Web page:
You appear to be arguing for moral relativism, Marc, which is always going to be shaky ground to try to maintain (though be my guest if you think you can). If, however, you don’t want to claim moral relativism and you wish to argue that my moral code is wrong, then be my guest. I will challenge you on that. But given all this started with your claim that your being stronger than Theo meant it was right for you to rape him, I’m not sure you have even the most basic understanding of what morality is – outside of any specific moral code.

  10. Chadd and AlanWell we can’t know the minds of others so whether we’re destroying an abstract “straw-god” or an abstract “straw-santa” aren’t we just doing the best we can?

    The problem of other minds isn’t particularly relevant here. I am not suggesting that the antedote to straw-maning god is to know the minds of others. Rather the antedote is to award the same academic rigour and standards to discussions about god as you would to discussions about Plato or Peter Singer or any other philosopher/theologian/theorist – no more and no less is required.

    To take the example of Plato.
    If you are going to write an essay about Plato’s thoughts on government, you had better be sure that you had read the relevant texts i.e. the Republic for starters. Then, having read the relevant texts by Plato you could go head first in and write your essay, but as there is a long tradition of debate, academic scholarship and interpretation of Plato it would probably be prudent to read some of the respected commentators on the text that you are writing about, this way you have other sources to back up your argument.

    So in the case of discussing god(s), you should be a) clear about what god(s) you are talking about b) be aware of the relevant texts that discuss this god(s) c) be aware of the relevant authorities and academics who know the texts that you are using. By doing this you will avoid creating strawmen.

    Remember beating a strawman is like beating a child, it might be fun but it doesn’t demonstrate your strength.

    And Alan to be brutal, most of what you say has about as much truth to it as John Howard’s pre-election promises. If you are interested in statistics and Christianity can I recommend the Oxford philosopher, Richard Swinburne – not that I agree with him, but like you he loves his statistics and misapplying them. http://users.ox.ac.uk/~orie0087/framesetpdfs.shtml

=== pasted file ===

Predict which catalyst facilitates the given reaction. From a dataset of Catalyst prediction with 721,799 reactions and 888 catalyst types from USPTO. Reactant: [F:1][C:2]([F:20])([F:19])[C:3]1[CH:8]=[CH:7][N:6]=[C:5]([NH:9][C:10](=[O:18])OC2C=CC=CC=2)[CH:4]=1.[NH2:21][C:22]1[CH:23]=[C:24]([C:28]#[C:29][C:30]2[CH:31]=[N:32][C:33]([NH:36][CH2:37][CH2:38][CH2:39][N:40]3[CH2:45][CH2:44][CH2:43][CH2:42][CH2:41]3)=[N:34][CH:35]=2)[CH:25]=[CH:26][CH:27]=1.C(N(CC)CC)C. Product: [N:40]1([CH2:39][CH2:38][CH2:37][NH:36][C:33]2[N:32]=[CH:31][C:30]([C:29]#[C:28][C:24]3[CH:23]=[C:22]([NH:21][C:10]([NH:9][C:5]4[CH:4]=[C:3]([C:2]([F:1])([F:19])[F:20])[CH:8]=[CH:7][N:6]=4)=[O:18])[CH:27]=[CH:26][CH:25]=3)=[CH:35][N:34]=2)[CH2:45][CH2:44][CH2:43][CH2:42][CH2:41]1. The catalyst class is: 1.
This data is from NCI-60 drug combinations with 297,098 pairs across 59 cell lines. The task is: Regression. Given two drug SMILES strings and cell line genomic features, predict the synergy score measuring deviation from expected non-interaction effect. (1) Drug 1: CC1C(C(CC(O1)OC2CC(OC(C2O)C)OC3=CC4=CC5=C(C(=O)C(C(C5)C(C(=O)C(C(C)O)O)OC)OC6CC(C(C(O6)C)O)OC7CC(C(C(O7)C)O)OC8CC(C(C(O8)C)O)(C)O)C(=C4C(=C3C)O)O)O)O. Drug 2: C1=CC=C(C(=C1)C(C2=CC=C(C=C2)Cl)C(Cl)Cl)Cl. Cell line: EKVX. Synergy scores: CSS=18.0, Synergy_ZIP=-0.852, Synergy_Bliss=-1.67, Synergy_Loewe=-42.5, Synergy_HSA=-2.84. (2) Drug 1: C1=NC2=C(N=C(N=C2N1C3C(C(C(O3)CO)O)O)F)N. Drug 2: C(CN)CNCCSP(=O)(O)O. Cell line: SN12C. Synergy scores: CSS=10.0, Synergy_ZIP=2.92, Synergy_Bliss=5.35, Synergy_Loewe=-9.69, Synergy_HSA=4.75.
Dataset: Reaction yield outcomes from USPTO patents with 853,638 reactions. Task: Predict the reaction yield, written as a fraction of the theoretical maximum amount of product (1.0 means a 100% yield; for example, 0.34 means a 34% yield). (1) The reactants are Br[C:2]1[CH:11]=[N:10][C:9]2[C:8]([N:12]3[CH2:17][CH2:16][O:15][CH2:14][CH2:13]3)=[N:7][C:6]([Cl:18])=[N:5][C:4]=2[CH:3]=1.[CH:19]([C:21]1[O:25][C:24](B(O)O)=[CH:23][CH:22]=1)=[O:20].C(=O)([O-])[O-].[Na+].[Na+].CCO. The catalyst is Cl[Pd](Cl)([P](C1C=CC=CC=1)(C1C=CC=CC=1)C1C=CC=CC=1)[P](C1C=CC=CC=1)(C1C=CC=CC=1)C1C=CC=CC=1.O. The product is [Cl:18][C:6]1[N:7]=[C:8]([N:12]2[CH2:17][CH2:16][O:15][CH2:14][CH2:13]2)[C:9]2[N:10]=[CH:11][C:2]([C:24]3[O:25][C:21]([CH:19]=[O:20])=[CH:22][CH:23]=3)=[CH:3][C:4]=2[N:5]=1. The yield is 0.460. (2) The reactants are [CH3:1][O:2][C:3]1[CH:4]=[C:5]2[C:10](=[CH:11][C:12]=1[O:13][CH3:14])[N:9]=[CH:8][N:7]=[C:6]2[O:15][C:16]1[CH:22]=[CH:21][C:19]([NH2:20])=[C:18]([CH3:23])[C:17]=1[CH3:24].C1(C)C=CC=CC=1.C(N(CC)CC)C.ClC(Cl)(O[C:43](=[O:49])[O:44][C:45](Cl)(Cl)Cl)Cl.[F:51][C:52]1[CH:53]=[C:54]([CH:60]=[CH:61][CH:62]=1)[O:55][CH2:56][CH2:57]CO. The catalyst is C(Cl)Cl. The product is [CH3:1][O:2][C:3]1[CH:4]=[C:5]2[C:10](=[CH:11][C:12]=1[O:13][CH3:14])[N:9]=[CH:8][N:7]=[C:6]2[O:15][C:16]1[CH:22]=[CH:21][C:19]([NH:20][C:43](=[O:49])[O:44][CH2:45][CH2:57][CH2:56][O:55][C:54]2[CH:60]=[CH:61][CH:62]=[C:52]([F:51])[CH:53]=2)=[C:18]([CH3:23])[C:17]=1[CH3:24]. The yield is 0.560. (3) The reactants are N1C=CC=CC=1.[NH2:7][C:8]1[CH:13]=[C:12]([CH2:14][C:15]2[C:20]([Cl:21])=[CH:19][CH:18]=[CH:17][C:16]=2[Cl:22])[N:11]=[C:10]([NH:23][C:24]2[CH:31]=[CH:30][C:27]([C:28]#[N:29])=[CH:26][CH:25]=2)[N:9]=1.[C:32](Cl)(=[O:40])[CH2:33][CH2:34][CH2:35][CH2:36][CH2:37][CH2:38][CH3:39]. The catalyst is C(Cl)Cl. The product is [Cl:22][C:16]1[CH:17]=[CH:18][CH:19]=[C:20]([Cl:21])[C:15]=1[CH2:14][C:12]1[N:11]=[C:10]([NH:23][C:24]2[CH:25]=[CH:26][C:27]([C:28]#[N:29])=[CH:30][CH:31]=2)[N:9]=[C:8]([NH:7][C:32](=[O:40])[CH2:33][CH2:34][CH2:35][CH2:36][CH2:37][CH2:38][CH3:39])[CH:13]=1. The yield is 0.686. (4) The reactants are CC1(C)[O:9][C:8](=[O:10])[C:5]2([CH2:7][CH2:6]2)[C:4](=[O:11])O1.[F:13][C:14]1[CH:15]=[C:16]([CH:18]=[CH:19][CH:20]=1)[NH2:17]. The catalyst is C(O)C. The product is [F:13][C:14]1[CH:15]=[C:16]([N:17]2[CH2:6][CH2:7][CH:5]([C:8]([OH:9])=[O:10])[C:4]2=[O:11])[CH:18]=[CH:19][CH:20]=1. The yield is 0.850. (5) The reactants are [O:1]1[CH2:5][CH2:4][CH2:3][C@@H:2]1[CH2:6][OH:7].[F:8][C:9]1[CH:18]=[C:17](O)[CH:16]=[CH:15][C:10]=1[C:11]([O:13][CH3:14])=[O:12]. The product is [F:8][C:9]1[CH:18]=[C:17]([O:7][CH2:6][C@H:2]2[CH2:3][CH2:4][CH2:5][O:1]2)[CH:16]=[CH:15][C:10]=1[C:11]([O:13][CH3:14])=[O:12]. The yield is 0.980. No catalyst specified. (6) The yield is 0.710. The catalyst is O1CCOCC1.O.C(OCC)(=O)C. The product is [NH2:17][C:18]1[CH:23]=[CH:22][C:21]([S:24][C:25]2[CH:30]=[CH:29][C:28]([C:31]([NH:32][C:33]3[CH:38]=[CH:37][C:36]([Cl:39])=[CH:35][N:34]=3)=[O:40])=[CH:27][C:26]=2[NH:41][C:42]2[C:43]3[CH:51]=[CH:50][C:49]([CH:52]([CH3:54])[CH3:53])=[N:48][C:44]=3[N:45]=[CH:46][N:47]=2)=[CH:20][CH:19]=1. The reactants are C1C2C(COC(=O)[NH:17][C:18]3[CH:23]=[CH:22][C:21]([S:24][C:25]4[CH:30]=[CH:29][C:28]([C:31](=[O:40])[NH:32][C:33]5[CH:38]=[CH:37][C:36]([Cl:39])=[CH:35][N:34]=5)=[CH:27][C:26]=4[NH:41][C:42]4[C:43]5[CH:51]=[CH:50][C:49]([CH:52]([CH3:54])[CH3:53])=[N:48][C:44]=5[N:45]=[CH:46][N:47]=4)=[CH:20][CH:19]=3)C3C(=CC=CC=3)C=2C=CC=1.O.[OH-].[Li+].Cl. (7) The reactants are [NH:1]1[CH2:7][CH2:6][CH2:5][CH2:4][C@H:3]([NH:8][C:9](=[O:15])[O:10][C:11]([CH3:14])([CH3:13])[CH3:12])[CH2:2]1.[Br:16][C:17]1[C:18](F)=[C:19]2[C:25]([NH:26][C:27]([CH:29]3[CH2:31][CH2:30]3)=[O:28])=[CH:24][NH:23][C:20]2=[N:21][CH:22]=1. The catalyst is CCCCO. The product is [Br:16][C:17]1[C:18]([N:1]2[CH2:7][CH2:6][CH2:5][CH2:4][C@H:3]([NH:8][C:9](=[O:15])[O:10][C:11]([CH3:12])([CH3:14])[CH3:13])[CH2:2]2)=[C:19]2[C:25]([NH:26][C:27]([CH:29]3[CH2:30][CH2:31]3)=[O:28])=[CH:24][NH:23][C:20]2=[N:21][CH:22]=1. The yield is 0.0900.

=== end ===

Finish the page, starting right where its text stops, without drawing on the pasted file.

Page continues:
And Marc your deductive reasoning needs a bit of work.

  11. Sorry Marc but fortunately we don’t live in your society and therefore don’t need to follow your (poorly reasoned) rules.

    You are welcome to contribute to this blog providing that you don’t revert to racism or overtly sexual and violent language. There are enough crazy blogs out there to cater for your sexual, violent and bigotry needs, but this my friend is not one of them.

  12. I say take it down. Ad hominem arguments have no place on the blog. Keep the quality of the discussion high, and those who can’t maintain that quality can go elsewhere. It is the Socratic Society’s prerogative; freedom of speech or ‘fortitude’ does not come into it.

  13. Marc.

    Your point is interesting and worthy of discussion, but until you learn how to appropriately discuss it then your comments will continue to be removed.

    Admin.

  14. “Perhaps we owe god, one might say. She apparently created us and had herself suffer for our sins.”
    Theo, it seems as though you’re directing this blog entry directly at the Christian God, not at either the Judeo- (as the Jewish people do not believe that Jesus died for peoples’ sins) nor Islamic one.